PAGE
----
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Schloßbauer, Axel (2010): Biofunctionalized Mesoporous Silica for Controlled Release Applications. Dissertation, LMU München: Faculty of Chemistry and Pharmacy
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Abstract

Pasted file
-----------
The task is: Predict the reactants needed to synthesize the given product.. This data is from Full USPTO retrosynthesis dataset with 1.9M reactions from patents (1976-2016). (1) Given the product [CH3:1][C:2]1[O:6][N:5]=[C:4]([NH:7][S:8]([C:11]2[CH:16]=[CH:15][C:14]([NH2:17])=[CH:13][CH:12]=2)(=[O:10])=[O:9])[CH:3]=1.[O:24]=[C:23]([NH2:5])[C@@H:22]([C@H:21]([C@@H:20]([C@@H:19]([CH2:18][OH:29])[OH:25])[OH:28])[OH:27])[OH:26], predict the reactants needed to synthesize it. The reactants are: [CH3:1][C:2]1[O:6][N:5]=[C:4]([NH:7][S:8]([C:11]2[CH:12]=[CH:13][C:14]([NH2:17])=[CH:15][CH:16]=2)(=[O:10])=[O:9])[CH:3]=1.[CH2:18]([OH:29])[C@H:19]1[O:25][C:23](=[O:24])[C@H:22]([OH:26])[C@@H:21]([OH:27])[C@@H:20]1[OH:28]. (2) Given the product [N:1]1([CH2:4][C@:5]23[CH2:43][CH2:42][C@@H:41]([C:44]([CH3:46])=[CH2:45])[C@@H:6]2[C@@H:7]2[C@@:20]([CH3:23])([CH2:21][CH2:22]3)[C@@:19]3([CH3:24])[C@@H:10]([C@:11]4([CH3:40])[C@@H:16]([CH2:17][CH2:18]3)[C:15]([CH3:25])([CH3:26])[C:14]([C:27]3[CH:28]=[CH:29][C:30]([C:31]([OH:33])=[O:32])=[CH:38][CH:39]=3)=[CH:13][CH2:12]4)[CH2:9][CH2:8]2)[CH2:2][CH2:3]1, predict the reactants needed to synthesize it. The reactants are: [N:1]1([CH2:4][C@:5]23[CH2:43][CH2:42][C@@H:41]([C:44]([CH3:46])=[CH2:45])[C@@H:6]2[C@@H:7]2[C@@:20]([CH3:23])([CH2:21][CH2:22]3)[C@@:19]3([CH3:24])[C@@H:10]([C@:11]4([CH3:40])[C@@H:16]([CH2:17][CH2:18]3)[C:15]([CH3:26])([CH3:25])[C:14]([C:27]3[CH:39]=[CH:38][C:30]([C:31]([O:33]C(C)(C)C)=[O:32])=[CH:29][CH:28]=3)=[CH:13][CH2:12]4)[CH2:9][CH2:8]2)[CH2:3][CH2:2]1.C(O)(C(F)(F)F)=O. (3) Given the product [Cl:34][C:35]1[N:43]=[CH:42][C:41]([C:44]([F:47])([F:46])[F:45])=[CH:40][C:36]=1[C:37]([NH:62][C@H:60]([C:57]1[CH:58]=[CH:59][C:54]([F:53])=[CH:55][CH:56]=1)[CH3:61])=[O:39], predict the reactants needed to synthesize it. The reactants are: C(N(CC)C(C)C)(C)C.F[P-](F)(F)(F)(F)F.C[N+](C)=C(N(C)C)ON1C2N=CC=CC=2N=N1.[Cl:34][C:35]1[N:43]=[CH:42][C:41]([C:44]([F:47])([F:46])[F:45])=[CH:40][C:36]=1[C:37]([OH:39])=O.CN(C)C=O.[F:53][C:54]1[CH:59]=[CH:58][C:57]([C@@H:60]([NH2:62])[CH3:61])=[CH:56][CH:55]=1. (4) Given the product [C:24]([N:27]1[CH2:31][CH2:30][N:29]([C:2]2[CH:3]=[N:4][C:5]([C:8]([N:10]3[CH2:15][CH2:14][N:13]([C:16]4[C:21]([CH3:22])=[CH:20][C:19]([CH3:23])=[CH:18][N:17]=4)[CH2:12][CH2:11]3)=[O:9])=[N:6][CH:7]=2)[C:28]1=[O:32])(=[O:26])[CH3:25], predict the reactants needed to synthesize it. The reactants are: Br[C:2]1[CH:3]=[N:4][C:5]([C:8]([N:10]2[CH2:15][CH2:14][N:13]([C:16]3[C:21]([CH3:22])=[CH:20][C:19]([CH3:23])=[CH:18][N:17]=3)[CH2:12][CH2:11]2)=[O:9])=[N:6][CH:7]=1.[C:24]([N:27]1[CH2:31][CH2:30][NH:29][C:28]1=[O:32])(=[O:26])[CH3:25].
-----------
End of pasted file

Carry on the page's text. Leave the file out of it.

Host-Guest chemistry based on mesoporous silica materials has attracted increasing attention in the past two decades. Potential applications for these functionalized materials are in the fields of controlled drug delivery, catalysis, separation or encapsulation of functional biomolecules. The present work is focused on the synthesis of nanosized, mesoporous drug delivery devices, which are able to release a preloaded drug as a result of a certain trigger action, e.g. during the endocytosis in a cancer cell. For this purpose, several different synthesis strategies had to be developed in order to incorporate the different required functional groups within one mesoporous silica nanoparticle. A spatial separation of two different functionalities was achieved by the development of a sequential co-condensation approach. With this approach, core-shell bifunctionalized colloidal mesoporous silica could be synthesized. The obtained particles are an important prerequisite for other systems presented in this work. The applicability of the copper-(I)-catalyzed Huisgen reaction (click reaction) as mild synthetic tool for the immobilization of biomolecules in the channels of mesoporous silica was investigated. In this joint project between our group and the research group of Prof. Ernst Wagner (LMU), it was shown that a sensitive enzyme can be immobilized with this strategy in the pores of SBA-15. It was demonstrated that the recoverability and long-term stability of the active enzyme benefits from the encapsulation in the host. The well-known strong biotin-avidin interaction was used for the construction of a protease-responsive cap system for controlling the release from colloidal mesoporous silica. Fluorescein was released from the nanoparticles as a model compound for small drug molecules. In order to monitor the release, a custom-made two-compartment fluorescence cuvette was designed. Thermoresponsive opening through protein denaturation was demonstrated for temperatures higher than 90 °C. A programmable opening temperature for this concept became possible by using DNA-linkers between the silica surface and the avidin cap. It was demonstrated that the length of the double-stranded DNA controls the opening temperature of the avidin cap. This work was carried out as a join project between our group, the research group of Prof. Thomas Carell (LMU) and the baseclick GmbH. Redox-responsive drug delivery was investigated in living cells. In this context, the release of disulfide-linked, dye-labeled cystein from the core of colloidal mesoporous silica was monitored by confocal fluorescence microscopy at a single cell level, in collaboration with the research group of Prof. Christoph Bräuchle. It was shown by photoinduced endosomal rupture that the endosomal escape is a bottleneck in redox-based drug delivery. This concept was extended through the synthesis of photosensitizer-functionalized, PEGylated colloidal mesoporous silica. It was demonstrated that particle-loaded endosomes collapse under irradiation with 405 nm light and release the particles into the cytosol. In another joint project between the groups of Prof. Bein, Prof. Bräuchle, Prof. Rädler and Prof. Leonhardt together with Dr. Ulrich Rothbauer (all LMU), the novel photosensitizer-functionalized porous nanoparticles were used as carriers for the delivery of small GFP-binding antibodies from Camelidae sp. into GFP-tubulin expressing HuH7 cancer cells. Additionally, the particles were encapsulated by a supported lipid bilayer. The attached photosensitizer was shown to play a key role in the delivery mechanism. Light-irradiation was used to destroy both surrounding membranes (supported lipid bilayer and endosomal membrane). Finally, the pH-responsive release of the membrane-intercalating peptide mellitin from a mesoporous SBA-15 host was demonstrated. This was possible through the use of pH-sensitive acetal linkers. The release of the peptide was shown by the lysis of mouse erythrocytes. This work was carried out in collaboration with the group of Prof. Ernst Wagner. To summarize, mesoporous silica materials were functionalized with different biomolecules in order to generate novel materials for potential applications in drug delivery or other controlled release applications. The newly developed concepts provide a basis for future work on mesoporous silica as a powerful and versatile drug delivery platform.